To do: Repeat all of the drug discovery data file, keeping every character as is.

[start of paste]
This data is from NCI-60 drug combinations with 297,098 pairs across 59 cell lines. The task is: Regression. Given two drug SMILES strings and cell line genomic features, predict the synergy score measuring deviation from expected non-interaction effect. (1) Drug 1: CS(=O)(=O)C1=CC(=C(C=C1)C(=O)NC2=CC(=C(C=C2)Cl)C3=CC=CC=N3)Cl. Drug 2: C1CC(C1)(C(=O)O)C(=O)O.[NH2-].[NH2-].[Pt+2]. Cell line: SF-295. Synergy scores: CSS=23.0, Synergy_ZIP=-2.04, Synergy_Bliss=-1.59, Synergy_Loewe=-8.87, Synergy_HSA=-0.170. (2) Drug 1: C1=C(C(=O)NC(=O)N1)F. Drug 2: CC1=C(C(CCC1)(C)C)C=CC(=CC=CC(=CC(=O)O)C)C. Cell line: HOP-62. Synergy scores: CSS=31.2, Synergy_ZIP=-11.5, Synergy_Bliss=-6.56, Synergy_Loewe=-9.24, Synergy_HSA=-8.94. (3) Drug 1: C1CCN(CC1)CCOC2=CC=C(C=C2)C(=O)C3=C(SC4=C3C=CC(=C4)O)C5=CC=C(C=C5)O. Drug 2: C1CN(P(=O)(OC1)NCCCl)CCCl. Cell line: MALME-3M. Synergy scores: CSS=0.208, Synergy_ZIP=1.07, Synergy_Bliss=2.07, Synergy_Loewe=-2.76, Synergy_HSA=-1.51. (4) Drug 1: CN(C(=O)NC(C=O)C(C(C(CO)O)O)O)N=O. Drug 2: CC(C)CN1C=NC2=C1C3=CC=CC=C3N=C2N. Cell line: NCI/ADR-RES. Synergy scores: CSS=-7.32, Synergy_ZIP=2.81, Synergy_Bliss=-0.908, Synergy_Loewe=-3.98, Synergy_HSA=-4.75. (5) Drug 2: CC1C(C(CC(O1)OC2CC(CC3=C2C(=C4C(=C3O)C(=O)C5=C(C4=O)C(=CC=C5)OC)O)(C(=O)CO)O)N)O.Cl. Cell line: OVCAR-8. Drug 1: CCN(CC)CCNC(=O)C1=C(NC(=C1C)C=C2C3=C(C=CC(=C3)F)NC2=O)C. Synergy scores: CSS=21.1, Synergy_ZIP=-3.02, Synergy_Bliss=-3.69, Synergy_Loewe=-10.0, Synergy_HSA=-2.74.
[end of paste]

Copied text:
This data is from NCI-60 drug combinations with 297,098 pairs across 59 cell lines. The task is: Regression. Given two drug SMILES strings and cell line genomic features, predict the synergy score measuring deviation from expected non-interaction effect. (1) Drug 1: CS(=O)(=O)C1=CC(=C(C=C1)C(=O)NC2=CC(=C(C=C2)Cl)C3=CC=CC=N3)Cl. Drug 2: C1CC(C1)(C(=O)O)C(=O)O.[NH2-].[NH2-].[Pt+2]. Cell line: SF-295. Synergy scores: CSS=23.0, Synergy_ZIP=-2.04, Synergy_Bliss=-1.59, Synergy_Loewe=-8.87, Synergy_HSA=-0.170. (2) Drug 1: C1=C(C(=O)NC(=O)N1)F. Drug 2: CC1=C(C(CCC1)(C)C)C=CC(=CC=CC(=CC(=O)O)C)C. Cell line: HOP-62. Synergy scores: CSS=31.2, Synergy_ZIP=-11.5, Synergy_Bliss=-6.56, Synergy_Loewe=-9.24, Synergy_HSA=-8.94. (3) Drug 1: C1CCN(CC1)CCOC2=CC=C(C=C2)C(=O)C3=C(SC4=C3C=CC(=C4)O)C5=CC=C(C=C5)O. Drug 2: C1CN(P(=O)(OC1)NCCCl)CCCl. Cell line: MALME-3M. Synergy scores: CSS=0.208, Synergy_ZIP=1.07, Synergy_Bliss=2.07, Synergy_Loewe=-2.76, Synergy_HSA=-1.51. (4) Drug 1: CN(C(=O)NC(C=O)C(C(C(CO)O)O)O)N=O. Drug 2: CC(C)CN1C=NC2=C1C3=CC=CC=C3N=C2N. Cell line: NCI/ADR-RES. Synergy scores: CSS=-7.32, Synergy_ZIP=2.81, Synergy_Bliss=-0.908, Synergy_Loewe=-3.98, Synergy_HSA=-4.75. (5) Drug 2: CC1C(C(CC(O1)OC2CC(CC3=C2C(=C4C(=C3O)C(=O)C5=C(C4=O)C(=CC=C5)OC)O)(C(=O)CO)O)N)O.Cl. Cell line: OVCAR-8. Drug 1: CCN(CC)CCNC(=O)C1=C(NC(=C1C)C=C2C3=C(C=CC(=C3)F)NC2=O)C. Synergy scores: CSS=21.1, Synergy_ZIP=-3.02, Synergy_Bliss=-3.69, Synergy_Loewe=-10.0, Synergy_HSA=-2.74.